Magazine Home  |  News  |  Features  |  Reviews  |  Books  |  People  |  Horoscope  
    Art from the East
by Fred Stern
Japanese Inro
18th century
est. $1,800-$20,000
Sotheby's, Sept. 14
est. $1,400-$5,000
Doyle New York, Sept. 13
Noh masks
19th century
est. $1,000-$5,000
Sotheby's, Sept. 14
12 panel Chinese lacquer screen
Kangxi period
ca. 1678
est. $70,000-$90,000
Christie's, Sept. 16
One of a pair of Sancai (three color) galzed pottery figures from the Tang dynasty
est. $80,000-$120,000
Christie's, Sept. 16
Japanese tsuba
17th and 18th centuries
est. $2,500-$5,000
Christie's, Sept. 13
Archaic bronze wine vessel
Eastern Zhou dynasty (400 BC)
est. $30,000-$40,000
Christie's, Sept. 16
Tibetan gilt bronze figure of Buddha Sukyamuni, 15th century
est. $60,000-$90,000
Sotheby's, Sept. 16
You don't quite know when Pop culture lost its appeal. Maybe it was the seemingly endless promos for the new season of dumb comedies. Or maybe it was the advent of superbillboards. Anyway, you can't look at that stuff anymore.

For a welcome change of pace, immerse yourself in Asia Week, coming up Sept. 13 to Sept. 17 in New York. The auction houses and the galleries will be strutting their stuff, and the Arts of Pacific Asia Show will be at the uptown Armory. You'll see the beautiful, the exciting and the adventurous, with many pieces still surprisingly affordable. You can start this weekend, with viewings of the Asian wares at Sotheby's, Christie's and Doyle.

By way of introduction, we briefly describe three unique areas of Asian collecting, then move on to a summary of the scheduled auctions.

INRO. The word literally means "seal box." Inro are small wooden containers, with four or five smaller compartments, meant to carry snuff, tobacco, coins or medication. A Japanese man of the upper class wore an inro suspended from his kimono sash. The era of the inro, which began in the 15th century, came to an end about 100 years ago when men gave up their kimonos for Western-style clothing.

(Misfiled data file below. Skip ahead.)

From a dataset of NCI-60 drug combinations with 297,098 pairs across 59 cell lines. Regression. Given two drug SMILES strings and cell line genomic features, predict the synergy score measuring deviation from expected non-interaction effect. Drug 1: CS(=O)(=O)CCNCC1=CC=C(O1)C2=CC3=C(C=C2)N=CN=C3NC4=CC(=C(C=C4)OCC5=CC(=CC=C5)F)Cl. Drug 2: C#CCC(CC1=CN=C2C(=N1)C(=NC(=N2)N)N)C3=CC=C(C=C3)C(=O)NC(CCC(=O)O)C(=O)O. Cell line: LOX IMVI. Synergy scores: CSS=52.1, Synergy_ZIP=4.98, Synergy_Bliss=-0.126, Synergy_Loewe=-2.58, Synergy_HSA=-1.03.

Inro were lacquered or inlaid with gold, silver or mother of pearl. Decorated with birds, landscapes, historic personages and scenes from Japanese legends, inro are fantastic miniatures. Good inro begin at about $1,500. They'll be sold at Sotheby's on Sept. 14.

NETSUKE. To prevent an inro from sliding right off the kimono sash, a fastener was needed: a netsuke. (pronounced "netsky" ) At first, netsuke were made of wood or tree roots. But as time went on, fastidious men demanded more of this utilitarian object. Netsuke were carved from ivory and other precious materials into the most fantastic shapes and figures, mice and birds, sages and elephants, frogs and puppies, crying babies, bridges and landscapes. Netsuke are one to two inches in size. Pricing depends on intricacy of design, age and rarity, with netsuke beginning in the upper three figures and going up to the mid-four figures. You'll find them at Christie's, Sotheby's, and Doyle.

NOH MASKS. Masks are a special part of Japan's cultural life, especially the masks made for the great series of 16th-century Noh plays. More than 100 different Noh masks exist, each worn for a different role in one of the plays. The masks are made of wood coated with plaster, then painted and gilded. Only at Sotheby's.

Now, on to the auctions.

Sotheby's, 1334 York Avenue at 72nd Street, 606-7010.
* Korean art, Monday, Sept. 13
Ceramic bottles and wares from the Koryo Dynasty (918-1392 AD). So outstanding was the Koryo ceramic ware -- the vases, plates and ceremonial vessels in their soft green celadon shade -- that its owners chose to be buried with their treasures. An ancient Chinese traveler in Korea designated Koryo ceramics as being "of the first most secret color under heaven." In the early part of this century thousands of Koreans excavated these ceramics. Price estimates range from $1,500 to $80,000.